Story of a… Rigger

John Neal rises to the challenges of “one of the last professions that is physically and cerebrally demanding.”

John Neal

Roberto Gonzalez

An early love of heights. “When I was 5 or 6, I took a bunch of bedsheets and wrapped them like a parachute and jumped off a two-story house. I landed in the grass. There was a nail in the grass. Other than that, no injuries.”

He started as a carpenter. Neal became “a little nomadic” after high school, working in the entertainment industry. “In entertainment and theater, you can be a carpenter, a rigger or a lighting person. Carpentry was where I started.” Neal connected with a colleague who was a fellow rock climber. “He said, ‘If you enjoy [climbing], you should get into rigging.’ They gave me a rope and a harness and sent me out.”

The importance of safety checks. Riggers use ropes, pulleys and motors to move heavy equipment into place at construction sites and entertainment venues. They wear full-body harnesses and hard hats to work hundreds of feet in the air on beams or ropes. It’s important to have “people you work with double-check your gear. You can’t see the connections behind you. Complacency leads to accidents.”

Math matters. Neal describes rigging as extremely physically demanding and mentally challenging. Riggers must ensure that heavy loads are hung safely and weight is distributed properly. “You have to be good at math. It’s mostly geometry, some trigonometry and a little bit of algebra.”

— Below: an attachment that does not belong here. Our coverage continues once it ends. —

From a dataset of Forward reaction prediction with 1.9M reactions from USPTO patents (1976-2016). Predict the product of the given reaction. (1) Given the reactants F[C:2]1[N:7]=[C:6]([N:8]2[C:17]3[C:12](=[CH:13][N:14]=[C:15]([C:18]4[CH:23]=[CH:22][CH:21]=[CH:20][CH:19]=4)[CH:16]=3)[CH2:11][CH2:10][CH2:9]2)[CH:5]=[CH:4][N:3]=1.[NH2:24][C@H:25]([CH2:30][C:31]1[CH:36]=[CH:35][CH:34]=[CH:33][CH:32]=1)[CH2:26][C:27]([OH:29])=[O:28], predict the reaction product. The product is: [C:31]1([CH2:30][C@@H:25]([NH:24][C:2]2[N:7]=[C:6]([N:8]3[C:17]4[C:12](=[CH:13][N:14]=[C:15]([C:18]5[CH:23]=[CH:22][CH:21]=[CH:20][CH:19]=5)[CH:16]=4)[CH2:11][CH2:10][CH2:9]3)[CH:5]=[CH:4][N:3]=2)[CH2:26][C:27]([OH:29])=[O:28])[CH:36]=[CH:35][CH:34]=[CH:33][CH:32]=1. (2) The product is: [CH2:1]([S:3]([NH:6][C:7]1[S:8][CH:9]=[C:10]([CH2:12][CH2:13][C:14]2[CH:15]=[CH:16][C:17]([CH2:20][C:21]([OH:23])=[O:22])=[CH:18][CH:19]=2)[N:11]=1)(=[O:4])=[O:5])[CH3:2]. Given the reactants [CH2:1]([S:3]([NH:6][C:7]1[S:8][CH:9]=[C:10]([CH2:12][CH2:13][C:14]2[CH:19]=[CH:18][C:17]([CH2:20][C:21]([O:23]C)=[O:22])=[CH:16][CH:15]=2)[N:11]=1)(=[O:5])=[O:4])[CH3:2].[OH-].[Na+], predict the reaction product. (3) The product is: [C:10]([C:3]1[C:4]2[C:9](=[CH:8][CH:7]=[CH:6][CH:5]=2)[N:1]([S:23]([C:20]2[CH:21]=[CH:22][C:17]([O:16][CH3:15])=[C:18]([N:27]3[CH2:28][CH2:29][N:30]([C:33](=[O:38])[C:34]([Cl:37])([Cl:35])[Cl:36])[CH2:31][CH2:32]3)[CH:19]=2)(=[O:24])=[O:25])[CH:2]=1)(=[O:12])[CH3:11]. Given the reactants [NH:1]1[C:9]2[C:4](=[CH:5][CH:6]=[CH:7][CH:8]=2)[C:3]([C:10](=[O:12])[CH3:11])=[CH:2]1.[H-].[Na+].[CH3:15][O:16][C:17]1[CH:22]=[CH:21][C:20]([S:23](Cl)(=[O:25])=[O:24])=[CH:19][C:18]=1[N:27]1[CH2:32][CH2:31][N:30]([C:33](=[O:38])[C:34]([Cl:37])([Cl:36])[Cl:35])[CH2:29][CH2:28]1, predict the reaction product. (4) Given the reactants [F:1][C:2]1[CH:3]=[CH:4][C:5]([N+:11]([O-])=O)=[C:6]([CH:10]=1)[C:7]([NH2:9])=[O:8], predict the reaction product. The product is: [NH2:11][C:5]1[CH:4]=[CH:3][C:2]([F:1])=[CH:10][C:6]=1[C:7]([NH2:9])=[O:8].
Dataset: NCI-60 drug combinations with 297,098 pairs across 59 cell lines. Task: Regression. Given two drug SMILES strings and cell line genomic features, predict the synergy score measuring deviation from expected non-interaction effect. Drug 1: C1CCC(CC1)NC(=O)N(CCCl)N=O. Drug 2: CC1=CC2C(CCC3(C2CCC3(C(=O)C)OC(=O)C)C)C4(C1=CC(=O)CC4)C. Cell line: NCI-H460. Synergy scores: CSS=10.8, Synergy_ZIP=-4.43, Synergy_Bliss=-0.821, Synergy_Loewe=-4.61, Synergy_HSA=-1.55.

Watch the hands. “We [communicate using] a combination of radio, hand signals and telepathy. When you work with someone long enough, you understand each other’s body language. If you’re 100 feet away, there’s a lot of noise. Radios can fail. So we rely mostly on hand signals.” When someone high up on a rope does jazz hands, “that means their hands are clear. So when you pull, you’re not going to pinch their hands.”

Barry White to the rescue. Sometimes Neal has to go up on ropes to rescue people in precarious situations. One rescue was at a high-profile location that required discretion to avoid attention from the hundreds of people nearby. Neal calmed the victim “with my best Barry White impression and executed the rescue with the public being none the wiser.”

No room for egos. Ego can lead a rigger to make foolish and potentially deadly decisions, Neal warns. “You’re not the most important person on the job site, but you should want to be the most responsible person on the job site.”

Life and death. “I’ve lost a few people I knew due to accidents. Safety becomes personal. I think most people in this industry have either [lost] a friend or they know someone who has passed. Ninety-nine percent of the time, it’s preventable.”

His favorite gig. Neal’s job has allowed him to travel the world. “My hands-down favorite gig is in the Keys at a small theater with Broadway shows and professional, good people. The Conch Republic is like another country without all the travel. I get to cook the fish I catch at home. I am a true Florida man at heart, after all.”

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